is a story written for kohii_temple as a second sequel to her story The Semantics of
Contracts and the sequel to it that I wrote, Semantics and
Angry Poultry. If you haven't read those, this won't make much
Of Eyestalks, Stalking and
Of Eyestalks, Stalking and
"You may remember a tale or
two involving a Friar, a Beholder, and its many beautiful eyestalks,
and its propensity for brilliant practical jokes at the expense of a
certain Hunter of the Order, one Gabriel Van Helsing. Well, Gentle
Listener, though it seemed that the tale had finished and the
splendiferous creature with numerous appendages had vanished into the
night, ne'er to be seen or heard from again, alas, you may now be
regaled with more—"
The Beholder spun at the sound,
which is to say that it whipped around where it was floating in
mid-air, and also screamed as it did so, curling its many eyestalks
inward and squeezing its one big eye closed.
"Oh my God, you startled
the damnable hell out of me." Carl rubbed his hand across his forehead.
"What the—what—oh my." Carl leaned against the wall and put his hand
over his heart. "I thought I heard someone talking, but never expected you."
The Beholder opened its large
eye and unfurled its stalks, but it looked decidedly sad. "I was just
telling a story."
"Oh, I—I see. I mean, not that
I'm disappointed to find you, I was just expecting something
shaped like a person . . . surely you understand."
The Beholder smiled. "Yes, yes I
understand. If you expected only two shrimpy little arms and legs, my
endowments are a bit much to take in at one time?" It batted its many
"Mm, yes, exactly. So how are
you? We haven't seen you in such a long time. Um, what's it been . . .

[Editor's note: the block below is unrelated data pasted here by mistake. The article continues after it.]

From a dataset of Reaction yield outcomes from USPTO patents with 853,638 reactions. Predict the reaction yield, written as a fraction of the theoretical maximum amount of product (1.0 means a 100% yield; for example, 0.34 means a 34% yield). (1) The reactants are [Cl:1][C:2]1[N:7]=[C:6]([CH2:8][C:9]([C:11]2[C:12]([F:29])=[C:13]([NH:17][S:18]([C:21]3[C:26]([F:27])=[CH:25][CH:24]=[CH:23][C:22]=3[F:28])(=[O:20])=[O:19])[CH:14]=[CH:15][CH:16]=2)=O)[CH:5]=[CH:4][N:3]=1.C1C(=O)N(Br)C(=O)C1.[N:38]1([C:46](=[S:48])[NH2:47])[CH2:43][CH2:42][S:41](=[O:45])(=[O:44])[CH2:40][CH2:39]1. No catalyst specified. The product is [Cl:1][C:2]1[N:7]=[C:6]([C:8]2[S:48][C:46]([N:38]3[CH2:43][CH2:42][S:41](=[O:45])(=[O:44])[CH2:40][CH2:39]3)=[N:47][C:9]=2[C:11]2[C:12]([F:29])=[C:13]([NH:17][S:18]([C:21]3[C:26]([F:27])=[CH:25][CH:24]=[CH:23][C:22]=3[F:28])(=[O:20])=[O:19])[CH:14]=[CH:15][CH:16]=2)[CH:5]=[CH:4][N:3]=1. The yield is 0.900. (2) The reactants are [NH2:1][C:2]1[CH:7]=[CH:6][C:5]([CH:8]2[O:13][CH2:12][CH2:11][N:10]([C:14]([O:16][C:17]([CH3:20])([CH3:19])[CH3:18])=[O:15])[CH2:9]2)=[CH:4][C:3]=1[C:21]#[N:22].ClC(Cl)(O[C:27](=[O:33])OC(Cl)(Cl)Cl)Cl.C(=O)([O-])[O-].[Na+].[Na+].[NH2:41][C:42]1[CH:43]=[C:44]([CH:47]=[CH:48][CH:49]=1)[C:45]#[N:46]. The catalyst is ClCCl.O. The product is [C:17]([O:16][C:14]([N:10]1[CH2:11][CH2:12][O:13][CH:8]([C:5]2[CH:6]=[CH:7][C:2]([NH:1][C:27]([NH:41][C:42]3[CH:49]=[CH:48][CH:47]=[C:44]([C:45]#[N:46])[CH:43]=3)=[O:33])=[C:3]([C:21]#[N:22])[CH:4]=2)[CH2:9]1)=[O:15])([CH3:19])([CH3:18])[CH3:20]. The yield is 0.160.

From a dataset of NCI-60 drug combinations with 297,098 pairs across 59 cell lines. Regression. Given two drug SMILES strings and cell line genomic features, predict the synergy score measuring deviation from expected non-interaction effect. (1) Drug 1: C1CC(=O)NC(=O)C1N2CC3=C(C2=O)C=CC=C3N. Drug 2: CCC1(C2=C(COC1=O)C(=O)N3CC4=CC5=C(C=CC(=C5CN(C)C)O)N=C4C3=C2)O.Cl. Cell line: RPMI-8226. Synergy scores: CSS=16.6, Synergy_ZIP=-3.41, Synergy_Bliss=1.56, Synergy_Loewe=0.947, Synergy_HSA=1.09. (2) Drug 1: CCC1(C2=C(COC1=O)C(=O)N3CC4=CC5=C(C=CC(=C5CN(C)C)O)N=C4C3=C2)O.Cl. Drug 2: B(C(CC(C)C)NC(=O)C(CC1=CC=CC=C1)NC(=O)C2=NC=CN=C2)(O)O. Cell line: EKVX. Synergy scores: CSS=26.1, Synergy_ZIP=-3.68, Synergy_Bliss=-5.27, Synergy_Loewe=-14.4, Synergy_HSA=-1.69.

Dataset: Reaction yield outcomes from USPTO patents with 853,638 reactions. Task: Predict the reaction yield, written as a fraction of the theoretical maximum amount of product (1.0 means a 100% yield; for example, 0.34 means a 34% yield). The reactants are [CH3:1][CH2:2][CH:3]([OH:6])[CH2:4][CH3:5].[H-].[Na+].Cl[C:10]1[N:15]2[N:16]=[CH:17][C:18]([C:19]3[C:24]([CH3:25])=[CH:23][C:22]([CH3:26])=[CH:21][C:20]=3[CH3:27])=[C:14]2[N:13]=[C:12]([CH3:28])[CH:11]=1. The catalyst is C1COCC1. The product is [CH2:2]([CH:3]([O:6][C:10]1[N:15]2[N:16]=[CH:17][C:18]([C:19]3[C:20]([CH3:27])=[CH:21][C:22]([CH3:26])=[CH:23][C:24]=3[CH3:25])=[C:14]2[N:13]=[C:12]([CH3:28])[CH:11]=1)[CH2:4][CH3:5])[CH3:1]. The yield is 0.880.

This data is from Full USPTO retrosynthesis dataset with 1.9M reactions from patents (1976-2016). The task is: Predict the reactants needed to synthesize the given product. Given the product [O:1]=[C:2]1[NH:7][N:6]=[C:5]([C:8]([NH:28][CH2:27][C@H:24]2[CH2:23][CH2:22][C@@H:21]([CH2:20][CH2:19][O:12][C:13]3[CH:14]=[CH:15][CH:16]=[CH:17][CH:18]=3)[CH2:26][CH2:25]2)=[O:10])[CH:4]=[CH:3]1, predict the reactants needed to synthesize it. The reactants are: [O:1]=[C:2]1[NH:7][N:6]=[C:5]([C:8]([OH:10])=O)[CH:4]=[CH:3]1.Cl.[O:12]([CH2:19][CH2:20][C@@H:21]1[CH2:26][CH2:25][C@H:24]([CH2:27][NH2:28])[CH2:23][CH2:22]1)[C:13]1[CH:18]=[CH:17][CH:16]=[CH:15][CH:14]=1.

a month or two?"
"Three! Three whole weeks! And
I've missed you, Carl."
"I've missed you, too." Carl
smiled and patted the Beholder's head and then squeaked as one of the
many stalks that wrapped around him came to rest in a bit of a
sensitive spot. With only a little difficulty, he reached behind
himself and moved it up to his lower back.
The Beholder looked at Carl with
all those eyes for a long moment. "So, tell me all about everything
you've done since last we met! Show me your brilliant inventions!"
"All right, I'm happy to," Carl
said, looking around a little nervously. "I should warn—I mean, I
should let Van Helsing know that you're back." So he can stay far,
far away, Carl thought. "Oh, and please, for the sake of our
friendship, do not turn him into a rooster. Or a chicken. Please? It
might all seem like fun and games to you, but he gets very testy . . .
and he has many sharp things at his disposal. Volatile men, you know,"
Carl said, splaying his fingers out and widening his eyes. "Best to
just leave him alone and visit with me, and then leave before he finds
you here—I mean, before you get the urge to transmogrify hi—anything.
Sound all right? Come on, let me show you the . . . what's that look in
your eyes? Oh God, what have you done now?"
"I always have the urge to
transmogrify. Isn't that a delightful word? Transmogrify,
transmogrify!" The Beholder spun in the air, clapping a few of its
stalks together. "La la la la la, transmogrify!"
Carl cleared his throat.
"I didn't turn him into a
chicken, I swear. No pointy beaks for him—dangerous, you know. He could
peck someone's many eyes out with a chicken's beak."
"Oh, what did you—to whom
were you telling the story when I walked in?" Carl watched the Beholder
lift a few eyestalks to its mouth and clamp them over it, trying very
hard not to laugh. The Beholder quickly dashed to the side, no longer
blocking the view beyond him. Carl flinched and let out a small cry at
the little ball of white now perched on top of a table, a pile of dark
clothing in a puddle on the floor directly in front of it.
"Oh my word," was all he could
say. He'd never seen a bunny look quite so . . . evil. "I
didn't know rabbits had the proper facial muscle makeup to be able to
frown that way. That is disturbing. Van Helsing, please stop that. I'll
"Isn't he cute?" the
Beholder said, wiggling his eyestalks. "And he's white and fluffy, and safe.
on a bunny that could possibly do damage, like on a rooster."
The Beholder giggled.
Until the bunny pulled back its
upper lip and opened its mouth to reveal some substantial front teeth,
all with the incredible frown still in place.
"Ooh," Carl said, raising an arm
to block the view. "I won't sleep for a week, Van Helsing, please stop!"
The Beholder laughed again,
though a little more nervously than before.
"Just change him back, and I'm
sure all will be forgiven—ALL WILL BE FORGIVEN, YES?" he said the last
in the direction of the frowning rabbit without actually looking at it.
He had to look, however, when he heard a clicking sound, and realized